“The good side of being a millennial mom is that we’re so informed. There’s so much information, we’re so hands on. But the bad side is we’re so hard on ourselves. I think the millennial mom is under insane pressure.”
Jennifer Senior, a mom to a 6-year-old boy and a contributing writer for The New York Times, had similar thoughts. During a TED Talk she gave on modern parenting, she asked, “Why is it that raising our children is associated with so much anguish and so much confusion?” Answering her own question, she continued, “I think in another era we did not expect quite so much from ourselves.”
Where is this pressure coming from? And why does it overwhelm parents so much so now? Jennifer listed down the unique difficulties that parent today faces.
1. There is information overload. Despite shelves upon shelves of parenting books and manuals (and bookmarked parenting websites), parenting has not become any clearer or any easier. In fact, they can make things more difficult.
“All of these books are well-intentioned. I am sure that many of them are great. But, taken together, I am sorry, I do not see help when I look at that shelf. I see anxiety,” said Jennifer. All these books, with their varying views and opinions, could also show how much of parenting we have yet to figure out, she added.
2. The parenting to-do list doesn’t end. “Parent, as a verb, only entered common usage in 1970,” said Jennifer, pointing out how much attention and effort is now being placed on how to raise children. Parenting used to be simpler in the past, she said, with a parent's role more clearly outlined: provide food, clothing, shelter, and moral instruction.
But now parents are also expected to do more for their kids: sign them up and drive them to extracurricular activities, check their homework, monitor their screen-time, etc. A parent’s to-do list is so packed that it can feel like it doesn’t end. “Our roles as mothers and fathers have changed. The roles of our children have changed. We are all now furiously improvising our way through a situation for which there is no script.” 3. There’s so much pressure to do more. We live in a fast-paced world with an increasingly unpredictable future. It can feel like there’s always something more we could be doing for our kids to prepare them for what lies ahead. “We teach our kids chess, thinking maybe they will need analytical skills. We sign them up for team sports, thinking maybe they will need collaborative skills, you know, for when they go to Harvard Business School,” she said.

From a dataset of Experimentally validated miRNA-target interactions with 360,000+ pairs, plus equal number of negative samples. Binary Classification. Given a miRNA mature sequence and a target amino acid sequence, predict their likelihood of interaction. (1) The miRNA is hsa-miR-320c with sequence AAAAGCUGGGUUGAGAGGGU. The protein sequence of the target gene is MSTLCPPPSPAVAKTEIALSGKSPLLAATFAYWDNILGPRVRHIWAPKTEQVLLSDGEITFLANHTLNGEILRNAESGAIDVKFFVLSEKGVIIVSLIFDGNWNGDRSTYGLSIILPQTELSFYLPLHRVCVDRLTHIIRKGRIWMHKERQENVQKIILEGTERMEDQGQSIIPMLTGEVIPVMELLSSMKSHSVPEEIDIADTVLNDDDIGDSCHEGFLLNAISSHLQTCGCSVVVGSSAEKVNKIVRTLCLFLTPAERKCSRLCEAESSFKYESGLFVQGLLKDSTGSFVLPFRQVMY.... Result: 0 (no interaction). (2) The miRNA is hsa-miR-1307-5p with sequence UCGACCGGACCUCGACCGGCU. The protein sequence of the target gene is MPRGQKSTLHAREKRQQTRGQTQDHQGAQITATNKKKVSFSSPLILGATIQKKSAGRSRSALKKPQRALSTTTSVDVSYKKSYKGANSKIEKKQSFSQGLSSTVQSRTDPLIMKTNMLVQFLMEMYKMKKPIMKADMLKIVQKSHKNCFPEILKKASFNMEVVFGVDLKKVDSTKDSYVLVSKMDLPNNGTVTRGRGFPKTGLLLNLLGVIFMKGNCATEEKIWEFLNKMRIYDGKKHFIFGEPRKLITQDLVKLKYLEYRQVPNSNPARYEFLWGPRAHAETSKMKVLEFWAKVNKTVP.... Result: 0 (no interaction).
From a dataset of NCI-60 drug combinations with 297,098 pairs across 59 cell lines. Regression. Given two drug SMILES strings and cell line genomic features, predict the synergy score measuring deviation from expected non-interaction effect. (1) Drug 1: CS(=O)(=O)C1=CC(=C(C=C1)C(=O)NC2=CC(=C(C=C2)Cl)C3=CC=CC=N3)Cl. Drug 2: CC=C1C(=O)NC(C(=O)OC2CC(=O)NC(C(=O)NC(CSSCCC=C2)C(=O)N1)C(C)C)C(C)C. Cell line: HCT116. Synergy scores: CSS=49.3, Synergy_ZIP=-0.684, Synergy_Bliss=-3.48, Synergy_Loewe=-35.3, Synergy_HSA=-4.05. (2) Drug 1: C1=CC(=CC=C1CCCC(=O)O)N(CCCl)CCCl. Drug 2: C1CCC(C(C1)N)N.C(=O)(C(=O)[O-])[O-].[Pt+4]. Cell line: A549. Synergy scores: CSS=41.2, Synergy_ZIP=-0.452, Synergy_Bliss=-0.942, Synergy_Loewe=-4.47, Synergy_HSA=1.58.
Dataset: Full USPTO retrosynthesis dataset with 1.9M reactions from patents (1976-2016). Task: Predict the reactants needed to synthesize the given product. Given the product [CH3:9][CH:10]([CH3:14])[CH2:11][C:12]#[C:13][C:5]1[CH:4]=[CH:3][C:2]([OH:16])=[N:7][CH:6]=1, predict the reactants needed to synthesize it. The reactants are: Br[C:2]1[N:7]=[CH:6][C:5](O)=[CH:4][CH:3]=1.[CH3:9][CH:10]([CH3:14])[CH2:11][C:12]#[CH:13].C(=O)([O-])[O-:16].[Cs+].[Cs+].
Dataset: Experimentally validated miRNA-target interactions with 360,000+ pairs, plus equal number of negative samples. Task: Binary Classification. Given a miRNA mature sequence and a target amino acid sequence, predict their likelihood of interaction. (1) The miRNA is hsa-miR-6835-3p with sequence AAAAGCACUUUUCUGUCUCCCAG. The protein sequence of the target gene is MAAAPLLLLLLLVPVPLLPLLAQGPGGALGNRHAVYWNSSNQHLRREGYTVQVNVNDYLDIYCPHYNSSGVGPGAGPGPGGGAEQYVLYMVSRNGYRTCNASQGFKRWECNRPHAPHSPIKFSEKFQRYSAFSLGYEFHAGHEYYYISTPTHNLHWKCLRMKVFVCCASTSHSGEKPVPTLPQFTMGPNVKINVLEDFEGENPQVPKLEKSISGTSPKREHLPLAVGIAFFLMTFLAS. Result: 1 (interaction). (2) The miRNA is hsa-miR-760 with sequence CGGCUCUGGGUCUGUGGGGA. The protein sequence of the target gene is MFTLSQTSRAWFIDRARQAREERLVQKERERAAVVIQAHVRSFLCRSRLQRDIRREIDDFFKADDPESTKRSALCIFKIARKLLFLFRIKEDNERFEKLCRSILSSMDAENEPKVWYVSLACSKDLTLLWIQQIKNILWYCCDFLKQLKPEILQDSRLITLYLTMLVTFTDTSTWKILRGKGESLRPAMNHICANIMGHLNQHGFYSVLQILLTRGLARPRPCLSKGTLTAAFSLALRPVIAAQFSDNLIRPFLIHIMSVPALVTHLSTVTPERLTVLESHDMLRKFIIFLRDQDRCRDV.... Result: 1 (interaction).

“What we all do, as good parents, is try and prepare our kids for every possible kind of future, hoping that just one of our efforts will pay off,” said Jennifer. But, when the pressure of it all becomes too much to handle, parents need to know that things are going to work out and that the kids are going to be fine.
4. Parents have to balance family life and working full-time There are more women now in the workforce than ever before. This also means that moms are still trying to figure out how to become hands-on parents while holding down a full-time job and keeping up with the house chores at the same time. Dads, too, are becoming more than just breadwinners and becoming more involved with parenting, said Jennifer.
“We have no rules, no scripts, no norms for what to do when a child comes along now that both mom and dad are breadwinners,” she said. Society has progressed and every household has to figure out and designate roles on their own -- a necessary part of modern parenting that can prove to be challenging.
5. Unrealistic parenting goals can be a burden Every parent wants their child to be happy. But “happiness” as a goal is too vague and imposing, said Senior. “A child's happiness is a very unfair burden to place on a parent. And happiness is an even more unfair burden to place on a kid.”
True happiness is not something parents can teach their kids. It’s the result of a number of different things coming together, she explained. “It strikes me as a better goal, and, dare I say, a more virtuous one, to focus on making productive kids and moral kids. And to simply hope that happiness will come to them by virtue of the good that they do, their accomplishments, and the love that they feel from us.”